The reality is that the siege of Gaza is a manifestation of Israeli military weakness. There is no chance that Israel will re-take Gaza from Hamas by force; the resistance movement not only enjoys general popular support amongst Palestinians but, more importantly, is also expert in the kind of guerrilla warfare that the founders of Israel used to such devastating effect themselves not so many years ago. Conventional armies of the kind that Israel deploys never, ever, win against Middle Eastern militias, particularly those with a religious mindset faced with a Western-backed enemy.
The siege tactic is the only option that the Israeli government can resort to. Ten years on, it appears to be working. As making somewhere “unliveable” is essentially a form of ethnic cleansing by what claims to be a democracy, a coterie of propaganda organisations and lots of media-spin groups are required to defend Israel and gloss over that very distasteful fact.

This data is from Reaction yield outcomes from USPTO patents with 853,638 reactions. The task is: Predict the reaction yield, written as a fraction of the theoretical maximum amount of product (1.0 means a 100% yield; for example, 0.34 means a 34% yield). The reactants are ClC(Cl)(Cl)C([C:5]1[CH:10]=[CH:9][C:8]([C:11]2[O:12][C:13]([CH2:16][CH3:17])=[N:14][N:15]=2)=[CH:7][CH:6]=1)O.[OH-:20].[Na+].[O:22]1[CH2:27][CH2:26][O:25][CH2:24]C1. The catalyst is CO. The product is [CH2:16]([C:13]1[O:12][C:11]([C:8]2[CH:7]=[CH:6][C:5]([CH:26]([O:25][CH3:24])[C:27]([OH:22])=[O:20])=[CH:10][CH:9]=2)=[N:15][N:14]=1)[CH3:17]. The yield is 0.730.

Perhaps these spin doctors should be asking their government why it can’t defend its citizens, who all pay for the Israel Defence Forces. The answer – or their own conclusion – might then be, because the increasingly right-wing governments of Israel which control the military are stubborn and stupid. They alone are endangering the people of Israel every day through their thankless and pointless siege. So ignore the spin, the siege needs to end now, not in 2020; that will be too late for all concerned.
The views expressed in this article belong to the author and do not necessarily reflect the editorial policy of Middle East Monitor.